Keith Veizer is proof you can take the man out of Granite City, as well as Kompolt, Hungary, but you can’t take them out of the man.
Veizer’s parents raised their family on Poplar Street in the area of Granite City called Lincoln Place or Hungary Hollow, where Hungarians, Bulgarians, Armenians, Mexicans and Macedonians all lived together. Veizer, a 1961 Granite City High School graduate and English teacher for more than 40 years, recounts his experiences in his new book, “VeizerVizerWeizerWieser.”
The title stems from a nickname he earned in school, where coach and PE teacher Arnold Sullivan reached the end of class roll and called out “VEIZERVIZERWEIZERWIESER, or however you pronounce it.”
His father, John, was a master storyteller and a large influence on his son’s endeavors later in life. His favorite teacher, Helen Kuenstler, taught him English and the joy of reading and writing.
“I just know I was a favorite pupil and writing protégé of this great lady,” he said.
During his decades of teaching in his current home of New Orleans, he saw his stories published, but the history of his family and their Hungarian roots persistently simmered and boiled over every time he would relate stories of his childhood and tales his father told him.
Finally deciding it was now or never, it was time to put the jigsaw puzzle of Granite City and Kompolt in the form of a book. As he started his journey, he remembered what his father had said about storytelling — “He never met a story that he could not improve upon.” There were always a few listeners who would tell him he should write a book about Granite City, Lincoln Place and Hungary. Research for this type of book required multiple trips to Hungary.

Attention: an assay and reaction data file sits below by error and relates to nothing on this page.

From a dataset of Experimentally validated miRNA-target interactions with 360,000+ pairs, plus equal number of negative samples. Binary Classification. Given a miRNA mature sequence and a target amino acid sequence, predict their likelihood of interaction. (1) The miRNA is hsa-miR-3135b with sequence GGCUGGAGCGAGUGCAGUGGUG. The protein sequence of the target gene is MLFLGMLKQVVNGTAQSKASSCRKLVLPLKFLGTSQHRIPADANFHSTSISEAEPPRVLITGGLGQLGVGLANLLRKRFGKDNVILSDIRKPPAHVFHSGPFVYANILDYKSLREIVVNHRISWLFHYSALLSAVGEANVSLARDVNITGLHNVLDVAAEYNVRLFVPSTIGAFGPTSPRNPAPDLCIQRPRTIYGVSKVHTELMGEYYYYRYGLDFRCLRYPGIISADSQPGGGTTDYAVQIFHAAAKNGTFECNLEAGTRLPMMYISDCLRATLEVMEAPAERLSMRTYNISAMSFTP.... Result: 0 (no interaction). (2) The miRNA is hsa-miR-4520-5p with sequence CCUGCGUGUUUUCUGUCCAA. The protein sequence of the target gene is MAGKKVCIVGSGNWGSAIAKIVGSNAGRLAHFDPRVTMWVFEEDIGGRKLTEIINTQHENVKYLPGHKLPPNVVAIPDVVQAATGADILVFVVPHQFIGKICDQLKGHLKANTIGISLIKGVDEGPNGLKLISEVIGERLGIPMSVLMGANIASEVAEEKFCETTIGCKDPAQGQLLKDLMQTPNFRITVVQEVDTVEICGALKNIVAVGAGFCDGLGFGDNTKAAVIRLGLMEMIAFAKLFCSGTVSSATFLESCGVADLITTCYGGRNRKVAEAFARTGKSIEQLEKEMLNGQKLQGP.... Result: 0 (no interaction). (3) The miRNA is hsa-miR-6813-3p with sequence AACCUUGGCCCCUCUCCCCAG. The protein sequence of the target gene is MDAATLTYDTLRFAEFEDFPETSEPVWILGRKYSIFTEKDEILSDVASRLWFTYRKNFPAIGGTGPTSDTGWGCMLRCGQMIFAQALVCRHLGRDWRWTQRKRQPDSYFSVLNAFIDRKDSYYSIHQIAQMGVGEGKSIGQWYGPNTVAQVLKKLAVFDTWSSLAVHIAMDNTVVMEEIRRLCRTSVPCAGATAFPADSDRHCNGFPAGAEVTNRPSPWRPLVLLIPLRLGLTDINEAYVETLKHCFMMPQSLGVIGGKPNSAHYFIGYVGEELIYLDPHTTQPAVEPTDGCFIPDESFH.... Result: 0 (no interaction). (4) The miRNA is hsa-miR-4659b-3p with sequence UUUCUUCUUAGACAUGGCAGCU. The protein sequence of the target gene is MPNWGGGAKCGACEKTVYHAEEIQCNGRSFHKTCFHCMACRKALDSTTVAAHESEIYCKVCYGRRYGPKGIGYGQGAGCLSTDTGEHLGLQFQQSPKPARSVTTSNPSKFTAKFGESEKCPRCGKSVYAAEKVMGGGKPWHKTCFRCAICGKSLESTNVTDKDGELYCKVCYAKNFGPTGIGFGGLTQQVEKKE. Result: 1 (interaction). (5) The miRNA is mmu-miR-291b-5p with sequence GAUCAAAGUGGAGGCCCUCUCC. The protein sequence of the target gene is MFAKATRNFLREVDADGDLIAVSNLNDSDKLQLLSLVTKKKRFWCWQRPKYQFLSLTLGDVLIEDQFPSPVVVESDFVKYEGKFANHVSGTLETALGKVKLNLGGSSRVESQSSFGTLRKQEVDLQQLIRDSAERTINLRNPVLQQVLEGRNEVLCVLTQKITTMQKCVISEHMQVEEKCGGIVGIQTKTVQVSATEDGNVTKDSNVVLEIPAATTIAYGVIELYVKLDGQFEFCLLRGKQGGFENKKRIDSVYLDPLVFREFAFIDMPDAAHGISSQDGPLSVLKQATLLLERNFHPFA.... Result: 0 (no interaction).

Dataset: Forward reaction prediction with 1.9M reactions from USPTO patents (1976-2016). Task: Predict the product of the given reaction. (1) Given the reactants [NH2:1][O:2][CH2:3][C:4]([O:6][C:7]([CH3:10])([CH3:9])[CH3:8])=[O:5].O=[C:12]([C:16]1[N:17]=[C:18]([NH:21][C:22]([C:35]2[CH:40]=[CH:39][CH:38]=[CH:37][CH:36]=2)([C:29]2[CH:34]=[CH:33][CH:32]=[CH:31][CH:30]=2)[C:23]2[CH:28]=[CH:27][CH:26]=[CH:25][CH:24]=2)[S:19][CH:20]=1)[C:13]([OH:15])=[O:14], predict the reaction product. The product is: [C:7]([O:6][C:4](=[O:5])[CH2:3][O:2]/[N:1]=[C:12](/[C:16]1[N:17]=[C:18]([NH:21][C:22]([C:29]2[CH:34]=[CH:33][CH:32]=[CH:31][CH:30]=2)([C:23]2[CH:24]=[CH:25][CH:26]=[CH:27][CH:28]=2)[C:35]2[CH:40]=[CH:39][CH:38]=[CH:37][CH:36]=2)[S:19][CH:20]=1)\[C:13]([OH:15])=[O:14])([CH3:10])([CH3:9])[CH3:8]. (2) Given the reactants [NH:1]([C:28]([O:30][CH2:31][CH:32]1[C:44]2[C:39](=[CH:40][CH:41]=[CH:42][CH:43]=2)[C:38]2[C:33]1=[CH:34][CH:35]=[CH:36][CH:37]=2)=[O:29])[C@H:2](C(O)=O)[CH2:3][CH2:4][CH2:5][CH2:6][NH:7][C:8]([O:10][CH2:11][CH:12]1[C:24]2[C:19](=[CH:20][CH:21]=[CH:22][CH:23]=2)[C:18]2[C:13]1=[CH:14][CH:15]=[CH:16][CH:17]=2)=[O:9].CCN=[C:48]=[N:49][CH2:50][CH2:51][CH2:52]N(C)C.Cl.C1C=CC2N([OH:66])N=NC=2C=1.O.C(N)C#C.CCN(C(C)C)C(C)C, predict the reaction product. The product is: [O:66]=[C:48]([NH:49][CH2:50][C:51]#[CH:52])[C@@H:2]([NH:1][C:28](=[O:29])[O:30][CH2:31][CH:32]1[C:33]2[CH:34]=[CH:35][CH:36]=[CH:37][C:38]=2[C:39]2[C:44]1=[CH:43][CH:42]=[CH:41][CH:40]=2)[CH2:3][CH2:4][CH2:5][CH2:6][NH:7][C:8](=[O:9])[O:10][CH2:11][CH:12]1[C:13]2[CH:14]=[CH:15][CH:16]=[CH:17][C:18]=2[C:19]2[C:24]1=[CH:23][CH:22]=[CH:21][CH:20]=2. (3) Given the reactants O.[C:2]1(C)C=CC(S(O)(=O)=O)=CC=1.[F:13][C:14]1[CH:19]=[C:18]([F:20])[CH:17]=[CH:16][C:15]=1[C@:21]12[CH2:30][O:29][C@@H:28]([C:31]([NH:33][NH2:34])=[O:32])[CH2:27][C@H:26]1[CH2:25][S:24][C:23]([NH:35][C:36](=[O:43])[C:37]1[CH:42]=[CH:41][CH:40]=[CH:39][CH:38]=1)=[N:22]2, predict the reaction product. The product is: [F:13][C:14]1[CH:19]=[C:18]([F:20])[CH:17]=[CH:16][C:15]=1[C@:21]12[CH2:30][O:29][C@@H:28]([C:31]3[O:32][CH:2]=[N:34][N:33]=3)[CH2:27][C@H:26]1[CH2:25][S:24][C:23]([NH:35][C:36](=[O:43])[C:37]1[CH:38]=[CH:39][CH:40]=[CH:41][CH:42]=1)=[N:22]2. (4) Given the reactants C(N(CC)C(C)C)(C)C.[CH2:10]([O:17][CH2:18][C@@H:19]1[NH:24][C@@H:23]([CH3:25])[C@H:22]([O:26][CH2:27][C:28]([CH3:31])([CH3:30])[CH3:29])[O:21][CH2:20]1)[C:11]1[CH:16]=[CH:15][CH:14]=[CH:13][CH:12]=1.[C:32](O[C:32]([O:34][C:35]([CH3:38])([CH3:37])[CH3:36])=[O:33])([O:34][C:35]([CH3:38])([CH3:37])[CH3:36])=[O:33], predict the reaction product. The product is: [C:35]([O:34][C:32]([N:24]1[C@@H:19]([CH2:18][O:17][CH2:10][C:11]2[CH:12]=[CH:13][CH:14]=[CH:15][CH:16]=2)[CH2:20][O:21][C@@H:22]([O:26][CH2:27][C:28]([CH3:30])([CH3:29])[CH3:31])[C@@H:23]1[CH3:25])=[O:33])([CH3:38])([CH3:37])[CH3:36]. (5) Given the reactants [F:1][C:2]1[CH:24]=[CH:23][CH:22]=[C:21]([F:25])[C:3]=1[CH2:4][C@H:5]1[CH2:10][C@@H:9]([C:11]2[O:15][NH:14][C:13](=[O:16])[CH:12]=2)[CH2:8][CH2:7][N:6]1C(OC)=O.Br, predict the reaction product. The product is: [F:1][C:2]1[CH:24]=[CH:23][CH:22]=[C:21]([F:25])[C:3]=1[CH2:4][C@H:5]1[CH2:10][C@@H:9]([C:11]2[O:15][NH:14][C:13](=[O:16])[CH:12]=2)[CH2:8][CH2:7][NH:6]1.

The author’s first trip to Kompolt was in 2003 and there were three more over the years while putting the book together. During the second trip, the author spent a lot of time searching birth and death records and getting fresh air in long walks through cemeteries while getting more names to track down more relatives.
At one such cemetery visit, Veizer saw an old woman crying, cleaning a stone and laying flowers on it. While comforting her, he told her he was from Illinois. “You don’t mean Granite City?” she asked. As it turned out, her people were some of the Kompolt villagers who went to Granite City. Through visits like these, Veizer was able to make connections with other villagers who had long-lost relatives who went to Granite City from the home country. Each trip offered more and more insight into his research about the Kompolt-Granite City connection.
“VeizerVizerWeizerWieser” is a reminder that at one time or another, we all have immigrant roots tied to other places of the world. The tale of surviving and persevering is available at BSR Books, 1400 Niedringhaus Ave., or at www.amazon.com.